Jeffrey Cho shared “how the Lord is leading at Haiti Adventist Hospital” and discussed how medical missionary work, as described in Isaiah 58 in the Bible, is critical to the success of the Adventist Church’s mission, during a breakout session at the Adventist Medical Evangelism Network (AMEN) conference in Indian Wells, California, United States, on October 29, 2021.
Cho is assistant medical director at Haiti Adventist Hospital (HAH) in Carrefour, Haiti. A family and preventive medicine physician, Cho and his family moved to Haiti in 2019. They are currently in the United States waiting for Haiti’s national situation to change.
“I should be there right now,” he said, “but we’re in the U.S., waiting to see where the Lord leads us next.”
How to Meet a High Level of Needs
Cho said that when his family moved to Haiti in December 2019, he was struck by the level of need that was present everywhere.
“I had never lived in a place where the needs for the basics of life were so apparent — clothing, shelter, education — the needs were endless, and so were the requests for help from staff, day workers, patients, and the community. I wasn’t sure how to help them in a way that was helpful,” Cho acknowledged.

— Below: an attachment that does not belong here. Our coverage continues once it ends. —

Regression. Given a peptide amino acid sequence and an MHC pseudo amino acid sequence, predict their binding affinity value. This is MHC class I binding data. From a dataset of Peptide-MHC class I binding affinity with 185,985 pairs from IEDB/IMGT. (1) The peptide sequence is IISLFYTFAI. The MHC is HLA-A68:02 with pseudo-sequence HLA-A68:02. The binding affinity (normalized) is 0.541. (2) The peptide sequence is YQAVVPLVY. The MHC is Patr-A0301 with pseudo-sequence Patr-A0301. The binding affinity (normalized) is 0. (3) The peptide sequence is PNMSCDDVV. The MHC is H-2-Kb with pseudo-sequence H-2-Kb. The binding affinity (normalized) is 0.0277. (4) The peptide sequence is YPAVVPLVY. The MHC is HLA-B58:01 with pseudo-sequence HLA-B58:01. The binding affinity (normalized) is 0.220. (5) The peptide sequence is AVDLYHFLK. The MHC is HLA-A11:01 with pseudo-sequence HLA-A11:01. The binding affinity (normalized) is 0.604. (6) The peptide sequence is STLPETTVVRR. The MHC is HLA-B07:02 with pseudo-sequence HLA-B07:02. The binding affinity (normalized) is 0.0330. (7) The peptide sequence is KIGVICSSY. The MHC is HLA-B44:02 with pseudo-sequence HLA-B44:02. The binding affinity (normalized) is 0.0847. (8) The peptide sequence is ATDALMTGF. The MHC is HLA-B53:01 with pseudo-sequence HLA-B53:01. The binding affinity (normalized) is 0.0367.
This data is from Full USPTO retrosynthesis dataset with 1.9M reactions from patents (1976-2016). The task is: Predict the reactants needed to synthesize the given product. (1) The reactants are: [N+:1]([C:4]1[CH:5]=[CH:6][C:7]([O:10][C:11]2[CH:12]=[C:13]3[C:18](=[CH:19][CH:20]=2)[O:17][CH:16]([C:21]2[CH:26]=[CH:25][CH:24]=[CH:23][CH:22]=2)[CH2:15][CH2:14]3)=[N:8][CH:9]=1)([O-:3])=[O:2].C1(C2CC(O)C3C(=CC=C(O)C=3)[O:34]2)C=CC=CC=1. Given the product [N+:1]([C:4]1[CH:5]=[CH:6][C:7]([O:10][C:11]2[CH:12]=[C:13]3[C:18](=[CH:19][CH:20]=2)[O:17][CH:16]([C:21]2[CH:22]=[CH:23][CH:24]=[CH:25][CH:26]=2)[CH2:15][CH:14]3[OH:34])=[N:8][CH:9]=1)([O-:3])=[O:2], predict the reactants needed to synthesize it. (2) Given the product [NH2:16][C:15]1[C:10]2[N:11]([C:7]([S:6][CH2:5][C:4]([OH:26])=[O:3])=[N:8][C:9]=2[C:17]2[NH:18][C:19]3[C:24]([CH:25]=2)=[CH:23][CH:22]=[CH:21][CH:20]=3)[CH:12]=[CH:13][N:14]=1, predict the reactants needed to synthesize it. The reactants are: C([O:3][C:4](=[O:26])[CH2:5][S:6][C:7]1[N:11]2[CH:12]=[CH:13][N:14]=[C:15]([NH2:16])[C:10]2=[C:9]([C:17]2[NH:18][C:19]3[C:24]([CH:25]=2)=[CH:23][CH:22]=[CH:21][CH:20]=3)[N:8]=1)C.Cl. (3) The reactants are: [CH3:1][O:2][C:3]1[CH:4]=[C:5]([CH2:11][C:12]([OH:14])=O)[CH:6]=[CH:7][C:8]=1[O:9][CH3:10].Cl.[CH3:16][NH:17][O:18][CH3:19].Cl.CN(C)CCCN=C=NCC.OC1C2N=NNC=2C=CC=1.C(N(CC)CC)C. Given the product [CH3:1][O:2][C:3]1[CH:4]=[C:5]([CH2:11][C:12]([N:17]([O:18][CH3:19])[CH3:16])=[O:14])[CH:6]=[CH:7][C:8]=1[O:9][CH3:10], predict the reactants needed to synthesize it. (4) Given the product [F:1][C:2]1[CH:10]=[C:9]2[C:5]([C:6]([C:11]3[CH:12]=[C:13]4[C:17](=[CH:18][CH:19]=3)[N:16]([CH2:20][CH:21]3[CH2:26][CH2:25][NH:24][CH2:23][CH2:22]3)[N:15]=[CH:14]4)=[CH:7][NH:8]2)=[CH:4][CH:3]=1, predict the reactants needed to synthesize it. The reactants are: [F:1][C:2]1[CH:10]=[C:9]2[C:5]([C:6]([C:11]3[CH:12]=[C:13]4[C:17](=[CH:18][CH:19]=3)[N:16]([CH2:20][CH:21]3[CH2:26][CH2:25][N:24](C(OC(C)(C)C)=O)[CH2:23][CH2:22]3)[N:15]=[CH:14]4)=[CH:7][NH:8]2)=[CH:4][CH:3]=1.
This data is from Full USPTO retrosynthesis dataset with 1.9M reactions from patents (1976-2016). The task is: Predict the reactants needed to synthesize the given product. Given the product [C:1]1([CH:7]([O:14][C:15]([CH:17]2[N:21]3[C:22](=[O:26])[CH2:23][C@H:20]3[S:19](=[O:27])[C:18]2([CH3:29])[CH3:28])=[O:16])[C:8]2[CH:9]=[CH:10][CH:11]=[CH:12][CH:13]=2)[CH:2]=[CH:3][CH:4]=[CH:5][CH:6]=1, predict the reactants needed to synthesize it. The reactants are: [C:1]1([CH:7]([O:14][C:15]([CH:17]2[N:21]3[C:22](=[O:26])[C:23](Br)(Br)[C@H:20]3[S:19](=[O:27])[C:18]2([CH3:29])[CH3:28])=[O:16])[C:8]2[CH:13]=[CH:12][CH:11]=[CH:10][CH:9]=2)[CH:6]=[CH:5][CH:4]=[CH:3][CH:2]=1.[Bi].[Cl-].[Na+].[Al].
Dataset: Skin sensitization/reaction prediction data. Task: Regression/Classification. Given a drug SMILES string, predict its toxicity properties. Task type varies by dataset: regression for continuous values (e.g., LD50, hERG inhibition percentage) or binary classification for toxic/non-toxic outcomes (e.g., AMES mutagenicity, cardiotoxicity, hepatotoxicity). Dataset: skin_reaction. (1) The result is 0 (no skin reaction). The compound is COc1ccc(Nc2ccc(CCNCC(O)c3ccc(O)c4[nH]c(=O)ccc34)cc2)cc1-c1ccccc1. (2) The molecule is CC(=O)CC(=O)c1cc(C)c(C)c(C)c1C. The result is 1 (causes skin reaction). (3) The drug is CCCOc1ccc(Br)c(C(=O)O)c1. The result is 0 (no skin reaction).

He explained that while he was seeking guidance to meet those needs, he felt the Lord leading him to a compilation of writings by Adventist Church co-founder Ellen G. White called Welfare Ministry. The book’s foreword, Cho said, talks about “the delicate work of reaching hearts and winning souls through neighborly kindness.” He shared how he and his staff began to meet every Saturday (Sabbath) to discuss two chapters per week, trying to find ways of putting what they read into practice.
A Divine Prescription for Every Member
Cho’s group found in chapter 3 of Welfare Ministry how Isaiah 58 is key to understanding the role of medical missionary work. Isaiah 58 discusses what kind of sacrifices God expects His children to make as they reach out to others in need.
It shows, Cho said, that not only health practitioners but every Adventist church member can get involved in this ministry. “ ‘The Master’s holy work was a benevolent work. Let our people everywhere be encouraged to have a part in it,’ ” he read from White’s book.
Cho added that medical missionary work is “a two-edged blessing” because “it blesses those who do it, and it blesses those who receive it.” And “it’s a ministry that God has ordained to awaken His people to help a hurting world.”
He felt that the promises of Isaiah 58 were fulfilled after the most recent earthquake in Haiti.
“Our hospital was flooded with patients, people were in the halls, on the floors, people were sleeping on our lawn. We were well over capacity. The days were packed from sunrise to sundown. These were some of the most intense days of my life,” he said.
But it was on those most challenging days when he was able to value most the power of medical missionary work to bring people to a life of faith in Jesus.
Medical and Gospel Ministry Combined